A man a few rows back from the stage calls out in a thick eastern European accent “Sing a song for my girlfriend. It’s my favorite song. Please, for God’s sake!”
Lott weighs this request. “What song?”
“LET ME FOLLOW.”
“Oh Geez! That is such a deep cut. I’ve literally never performed that song. I sang it one into a microphone. I feel like such a disappointment! Is this a thing where this guy shows up with this accent for every show? Asks for some random deep cut that’s impossible to do. I’m so sorry. Nothing against you or your ‘girlfriend…’ I’m just fucking with you. No, it totally means a lot. I don’t mean to make fun. I totally appreciate the enthusiasm. I kind of wish I could play that song.
Okay, we got two more songs. Here we go.” The band leads into their song “A Different Kind Of Love” with the same delicacy and pleas as you would hear from a sordid lover.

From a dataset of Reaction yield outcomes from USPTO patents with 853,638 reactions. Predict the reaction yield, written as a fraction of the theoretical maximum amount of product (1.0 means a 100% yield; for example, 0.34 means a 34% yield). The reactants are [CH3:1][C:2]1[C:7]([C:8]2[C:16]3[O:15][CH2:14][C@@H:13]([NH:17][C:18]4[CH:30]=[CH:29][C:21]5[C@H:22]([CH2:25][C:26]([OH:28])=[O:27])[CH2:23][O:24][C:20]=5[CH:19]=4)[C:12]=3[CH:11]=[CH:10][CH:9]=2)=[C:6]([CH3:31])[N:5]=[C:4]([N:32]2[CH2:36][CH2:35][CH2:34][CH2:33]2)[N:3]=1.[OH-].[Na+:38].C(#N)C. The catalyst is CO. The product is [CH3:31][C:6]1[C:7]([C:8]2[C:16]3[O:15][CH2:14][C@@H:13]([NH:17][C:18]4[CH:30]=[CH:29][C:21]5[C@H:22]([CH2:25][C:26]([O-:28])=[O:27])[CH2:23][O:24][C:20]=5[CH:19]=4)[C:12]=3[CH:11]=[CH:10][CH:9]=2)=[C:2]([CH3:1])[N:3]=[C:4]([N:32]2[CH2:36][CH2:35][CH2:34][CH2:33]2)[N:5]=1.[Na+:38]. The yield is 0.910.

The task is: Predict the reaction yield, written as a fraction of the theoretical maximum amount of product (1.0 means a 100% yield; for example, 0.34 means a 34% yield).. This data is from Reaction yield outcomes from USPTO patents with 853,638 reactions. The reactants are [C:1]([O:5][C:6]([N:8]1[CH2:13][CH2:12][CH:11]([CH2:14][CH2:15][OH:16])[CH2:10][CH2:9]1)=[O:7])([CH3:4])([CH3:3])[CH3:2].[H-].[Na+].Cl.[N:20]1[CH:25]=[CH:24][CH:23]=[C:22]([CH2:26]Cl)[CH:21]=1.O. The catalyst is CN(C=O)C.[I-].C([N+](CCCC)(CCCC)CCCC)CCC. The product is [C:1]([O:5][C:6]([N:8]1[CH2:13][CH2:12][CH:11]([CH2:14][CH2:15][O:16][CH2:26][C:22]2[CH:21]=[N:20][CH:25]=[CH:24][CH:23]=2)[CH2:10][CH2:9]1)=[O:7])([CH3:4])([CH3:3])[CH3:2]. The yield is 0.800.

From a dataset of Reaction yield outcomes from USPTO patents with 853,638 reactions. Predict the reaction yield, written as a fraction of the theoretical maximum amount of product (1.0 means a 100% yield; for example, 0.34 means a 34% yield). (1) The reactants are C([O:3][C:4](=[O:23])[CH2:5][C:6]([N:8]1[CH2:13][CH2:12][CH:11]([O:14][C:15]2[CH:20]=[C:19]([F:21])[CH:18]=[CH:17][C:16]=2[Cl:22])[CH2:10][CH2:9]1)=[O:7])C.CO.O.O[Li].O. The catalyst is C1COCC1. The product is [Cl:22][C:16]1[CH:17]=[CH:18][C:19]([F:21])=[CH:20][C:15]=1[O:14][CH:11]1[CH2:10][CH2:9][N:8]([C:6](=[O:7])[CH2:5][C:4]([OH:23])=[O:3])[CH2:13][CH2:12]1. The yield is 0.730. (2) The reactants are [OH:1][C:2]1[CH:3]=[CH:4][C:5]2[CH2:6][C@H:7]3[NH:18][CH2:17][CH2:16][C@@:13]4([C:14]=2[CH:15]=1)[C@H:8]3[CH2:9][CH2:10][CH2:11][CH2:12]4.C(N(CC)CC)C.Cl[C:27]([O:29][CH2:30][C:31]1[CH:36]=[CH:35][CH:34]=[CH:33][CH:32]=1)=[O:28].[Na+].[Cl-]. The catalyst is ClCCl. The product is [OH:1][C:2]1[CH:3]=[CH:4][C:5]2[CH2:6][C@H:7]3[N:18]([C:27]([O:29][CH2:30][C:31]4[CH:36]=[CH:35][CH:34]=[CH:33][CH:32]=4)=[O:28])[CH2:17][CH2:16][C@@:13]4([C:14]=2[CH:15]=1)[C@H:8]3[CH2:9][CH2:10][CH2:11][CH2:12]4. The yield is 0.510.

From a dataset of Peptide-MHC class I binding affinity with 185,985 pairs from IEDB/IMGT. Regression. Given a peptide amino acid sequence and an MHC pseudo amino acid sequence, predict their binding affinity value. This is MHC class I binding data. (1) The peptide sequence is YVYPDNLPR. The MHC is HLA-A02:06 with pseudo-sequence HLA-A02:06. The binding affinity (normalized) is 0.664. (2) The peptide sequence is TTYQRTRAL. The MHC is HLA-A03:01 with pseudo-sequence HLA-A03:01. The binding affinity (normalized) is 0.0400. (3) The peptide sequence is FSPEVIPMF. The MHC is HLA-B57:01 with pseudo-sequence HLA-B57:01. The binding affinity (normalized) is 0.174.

“It’s been such a pleasure. We want to thank our special guests again, Nina Moffitt, Holland Andrews, and all of you. This one might be a little familiar if you have seen the movie Everything Everywhere All at Once. This is the first piece of music we wrote for the movie. It became a version of the theme. It’s always going to have a special place in our heart. This one is called Unbind.”
This movie has become such a phenomenon online. I haven’t met a single person who has seen it and said that they cried and laugh and laughed while they cried. Though Son Lux is not small, I hope the success of this venture only build their base and allows them to continue exploring and expanding their music into the new realms that people can only visit by listening to their music.